Prognostic implications of Q waves at presentation in patients with ST-segment elevation myocardial infarction undergoing primary percutaneous coronary intervention: An analysis of the HORIZONS-AMI study

Ioanna Kosmidou, Björn Redfors, Aaron Crowley, Bernard Gersh, Shmuel Chen, José M. Dizon, Monica Embacher, Roxana Mehran, Ori Ben-Yehuda, Gary S. Mintz, Gregg W. Stone

Research output: Contribution to journalArticlepeer-review

8 Scopus citations

Abstract

Background: Presence of Q waves on the presenting electrocardiogram (ECG) in patients with ST-segment elevation myocardial infarction (STEMI) has been associated with worse prognosis; however, whether the prognostic value of Q waves is influenced by baseline characteristics and/or rapidity of revascularization based on the guideline-based metric of door-to-balloon time remains unknown. Hypothesis: We hypothesized that Q waves in the presenting ECG will be predictive of long term mortality regardless of time to reperfusion. Methods: The Harmonizing Outcomes With Revascularization and Stents in Acute Myocardial Infarction (HORIZONS-AMI) trial enrolled 3602 patients with STEMI undergoing primary percutaneous coronary intervention. We stratified patients without prior history of myocardial infarction or coronary revascularization according to presence or absence of pathological Q waves on their presenting ECG. Associations between Q waves, death, and cardiovascular outcomes within 3 years were assessed using Cox proportional hazards regression. Results: Among 2723 patients with evaluable ECGs, 1084 (39.8%) had Q waves on their presenting ECG. Male sex and time from symptom onset to balloon inflation were independent predictors of presence of Q waves. Patients with Q waves had higher adjusted risks of all-cause death (adjusted hazard ratio: 1.45, 95% confidence interval: 1.02-2.05, P = 0.04) and cardiac death (adjusted hazard ratio: 1.72, 95% confidence interval: 1.08-2.72, P = 0.02). The association between Q waves and cardiac death was consistent regardless of sex, diabetes status, target vessel, or door-to-balloon time (Pinteraction > 0.4 for all). Conclusions: Presence of Q waves on the presenting ECG in patients undergoing primary percutaneous coronary intervention due to STEMI is an independent predictor of mortality and adds prognostic value, regardless of sex or rapidity of revascularization.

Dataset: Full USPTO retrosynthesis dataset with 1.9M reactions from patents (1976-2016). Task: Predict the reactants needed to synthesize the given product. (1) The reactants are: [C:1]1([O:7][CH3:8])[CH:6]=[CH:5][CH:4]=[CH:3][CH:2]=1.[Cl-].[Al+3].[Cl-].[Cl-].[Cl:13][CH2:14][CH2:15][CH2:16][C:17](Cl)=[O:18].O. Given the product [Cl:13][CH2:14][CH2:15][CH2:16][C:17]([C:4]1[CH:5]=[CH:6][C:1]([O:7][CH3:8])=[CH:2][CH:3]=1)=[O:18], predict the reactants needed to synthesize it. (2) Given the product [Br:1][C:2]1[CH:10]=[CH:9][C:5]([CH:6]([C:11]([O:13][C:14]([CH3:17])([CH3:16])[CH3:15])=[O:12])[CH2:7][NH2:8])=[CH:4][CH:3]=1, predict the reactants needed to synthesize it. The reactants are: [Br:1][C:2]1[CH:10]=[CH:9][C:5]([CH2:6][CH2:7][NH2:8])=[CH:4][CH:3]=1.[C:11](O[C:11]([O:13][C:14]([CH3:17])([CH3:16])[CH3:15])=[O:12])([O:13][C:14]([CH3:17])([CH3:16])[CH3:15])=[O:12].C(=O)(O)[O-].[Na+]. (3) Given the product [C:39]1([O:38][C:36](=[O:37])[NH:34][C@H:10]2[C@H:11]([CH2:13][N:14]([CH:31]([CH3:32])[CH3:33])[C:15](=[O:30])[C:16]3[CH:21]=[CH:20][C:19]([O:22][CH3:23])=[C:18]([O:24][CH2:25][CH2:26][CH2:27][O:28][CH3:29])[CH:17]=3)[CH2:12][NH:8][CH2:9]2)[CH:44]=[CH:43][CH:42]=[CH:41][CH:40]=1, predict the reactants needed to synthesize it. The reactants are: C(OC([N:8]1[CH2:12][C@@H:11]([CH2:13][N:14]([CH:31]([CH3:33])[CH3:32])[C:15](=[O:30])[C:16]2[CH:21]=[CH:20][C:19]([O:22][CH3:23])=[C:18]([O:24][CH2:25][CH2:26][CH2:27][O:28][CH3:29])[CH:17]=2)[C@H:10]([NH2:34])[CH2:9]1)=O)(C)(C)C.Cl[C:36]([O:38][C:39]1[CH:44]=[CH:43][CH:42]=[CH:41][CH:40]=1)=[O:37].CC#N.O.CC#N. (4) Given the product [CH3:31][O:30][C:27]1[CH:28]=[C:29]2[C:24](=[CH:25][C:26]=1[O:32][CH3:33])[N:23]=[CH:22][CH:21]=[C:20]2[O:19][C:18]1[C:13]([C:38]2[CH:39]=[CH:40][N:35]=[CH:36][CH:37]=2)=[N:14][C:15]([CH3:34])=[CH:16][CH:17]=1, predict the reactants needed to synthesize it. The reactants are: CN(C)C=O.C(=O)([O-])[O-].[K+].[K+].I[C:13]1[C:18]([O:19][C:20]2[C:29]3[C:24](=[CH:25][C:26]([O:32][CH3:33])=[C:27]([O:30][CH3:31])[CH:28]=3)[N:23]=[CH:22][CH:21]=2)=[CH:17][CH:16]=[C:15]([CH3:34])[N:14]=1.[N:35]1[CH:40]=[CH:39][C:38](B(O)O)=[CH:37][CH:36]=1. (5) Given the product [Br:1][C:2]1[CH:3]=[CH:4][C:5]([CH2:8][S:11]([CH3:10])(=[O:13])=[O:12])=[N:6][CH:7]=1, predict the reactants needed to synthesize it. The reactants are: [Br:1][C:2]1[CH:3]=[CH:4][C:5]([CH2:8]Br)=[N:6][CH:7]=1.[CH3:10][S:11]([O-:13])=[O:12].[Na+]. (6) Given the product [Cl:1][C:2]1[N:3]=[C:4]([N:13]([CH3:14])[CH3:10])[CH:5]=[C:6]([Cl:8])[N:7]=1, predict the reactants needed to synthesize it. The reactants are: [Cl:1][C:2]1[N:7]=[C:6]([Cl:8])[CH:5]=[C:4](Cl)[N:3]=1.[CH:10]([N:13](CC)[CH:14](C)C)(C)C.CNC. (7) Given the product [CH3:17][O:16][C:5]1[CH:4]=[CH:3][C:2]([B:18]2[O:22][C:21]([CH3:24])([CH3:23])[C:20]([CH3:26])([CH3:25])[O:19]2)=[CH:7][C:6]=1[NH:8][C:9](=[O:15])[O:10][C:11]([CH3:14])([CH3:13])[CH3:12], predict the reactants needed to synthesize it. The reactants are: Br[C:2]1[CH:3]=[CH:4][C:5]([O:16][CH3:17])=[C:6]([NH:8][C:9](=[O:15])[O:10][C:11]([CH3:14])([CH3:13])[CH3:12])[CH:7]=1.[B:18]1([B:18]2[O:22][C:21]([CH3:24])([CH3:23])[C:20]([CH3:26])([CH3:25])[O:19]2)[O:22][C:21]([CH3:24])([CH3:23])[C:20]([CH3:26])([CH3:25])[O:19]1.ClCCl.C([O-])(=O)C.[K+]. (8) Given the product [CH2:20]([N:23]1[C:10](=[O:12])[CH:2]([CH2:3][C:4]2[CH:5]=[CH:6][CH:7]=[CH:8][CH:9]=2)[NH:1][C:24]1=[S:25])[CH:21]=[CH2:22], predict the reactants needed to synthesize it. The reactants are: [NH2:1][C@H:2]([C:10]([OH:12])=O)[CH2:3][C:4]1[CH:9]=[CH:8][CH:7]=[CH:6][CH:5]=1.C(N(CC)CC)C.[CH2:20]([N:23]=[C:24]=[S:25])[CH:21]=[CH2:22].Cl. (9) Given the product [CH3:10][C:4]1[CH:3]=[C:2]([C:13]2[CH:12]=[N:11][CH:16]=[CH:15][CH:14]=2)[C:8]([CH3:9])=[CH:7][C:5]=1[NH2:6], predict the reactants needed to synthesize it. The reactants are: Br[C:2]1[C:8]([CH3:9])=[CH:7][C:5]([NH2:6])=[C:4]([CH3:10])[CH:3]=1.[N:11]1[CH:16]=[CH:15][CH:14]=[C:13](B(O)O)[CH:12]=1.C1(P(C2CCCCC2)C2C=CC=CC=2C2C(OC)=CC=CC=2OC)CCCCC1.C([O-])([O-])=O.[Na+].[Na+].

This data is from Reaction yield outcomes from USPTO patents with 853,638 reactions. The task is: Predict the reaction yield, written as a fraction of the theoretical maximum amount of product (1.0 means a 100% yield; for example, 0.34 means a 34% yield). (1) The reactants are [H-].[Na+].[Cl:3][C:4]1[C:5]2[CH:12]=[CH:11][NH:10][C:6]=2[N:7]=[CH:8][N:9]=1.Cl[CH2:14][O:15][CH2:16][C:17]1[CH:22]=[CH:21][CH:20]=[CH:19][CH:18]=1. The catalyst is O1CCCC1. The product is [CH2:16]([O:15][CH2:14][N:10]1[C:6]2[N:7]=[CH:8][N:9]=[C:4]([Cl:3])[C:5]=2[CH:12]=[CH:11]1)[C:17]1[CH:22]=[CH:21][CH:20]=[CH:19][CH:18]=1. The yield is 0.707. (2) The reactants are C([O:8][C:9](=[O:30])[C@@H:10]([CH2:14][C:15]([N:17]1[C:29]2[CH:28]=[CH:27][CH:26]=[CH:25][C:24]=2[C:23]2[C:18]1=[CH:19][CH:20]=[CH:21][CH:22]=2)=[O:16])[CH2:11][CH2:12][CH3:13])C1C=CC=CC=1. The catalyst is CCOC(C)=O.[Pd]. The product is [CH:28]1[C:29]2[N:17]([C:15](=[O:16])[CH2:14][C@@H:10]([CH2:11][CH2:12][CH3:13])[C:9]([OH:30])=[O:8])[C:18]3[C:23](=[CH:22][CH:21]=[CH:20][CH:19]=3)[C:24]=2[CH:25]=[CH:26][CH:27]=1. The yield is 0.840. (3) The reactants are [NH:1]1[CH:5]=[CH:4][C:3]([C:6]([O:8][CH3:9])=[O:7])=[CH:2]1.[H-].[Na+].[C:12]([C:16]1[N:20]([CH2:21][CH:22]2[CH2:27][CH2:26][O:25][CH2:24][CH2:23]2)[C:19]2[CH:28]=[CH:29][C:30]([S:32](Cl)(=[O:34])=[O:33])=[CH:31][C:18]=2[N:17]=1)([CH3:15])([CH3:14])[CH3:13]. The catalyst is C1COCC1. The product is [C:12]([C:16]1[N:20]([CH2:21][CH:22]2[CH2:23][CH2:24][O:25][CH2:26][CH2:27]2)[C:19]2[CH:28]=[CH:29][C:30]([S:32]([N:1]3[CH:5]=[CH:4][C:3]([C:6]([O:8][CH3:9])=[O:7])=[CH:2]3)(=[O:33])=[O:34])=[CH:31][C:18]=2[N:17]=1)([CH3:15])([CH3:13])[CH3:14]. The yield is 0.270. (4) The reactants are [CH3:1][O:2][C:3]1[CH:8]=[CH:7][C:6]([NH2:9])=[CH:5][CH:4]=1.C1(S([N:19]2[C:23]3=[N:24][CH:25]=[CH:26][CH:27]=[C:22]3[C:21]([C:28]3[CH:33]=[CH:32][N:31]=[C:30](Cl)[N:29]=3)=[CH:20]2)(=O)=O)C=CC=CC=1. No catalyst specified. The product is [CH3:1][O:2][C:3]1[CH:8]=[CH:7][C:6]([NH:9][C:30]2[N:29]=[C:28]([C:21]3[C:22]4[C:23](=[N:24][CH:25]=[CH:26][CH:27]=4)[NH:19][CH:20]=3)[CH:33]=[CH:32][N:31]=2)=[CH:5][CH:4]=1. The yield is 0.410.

Original languageEnglish
Pages (from-to)982-987
Number of pages6
JournalClinical Cardiology
Volume40
Issue number11
DOIs
StatePublished - Nov 2017

Keywords

  • Myocardial Infarction
  • Primary Percutaneous Coronary Intervention
  • Q Waves

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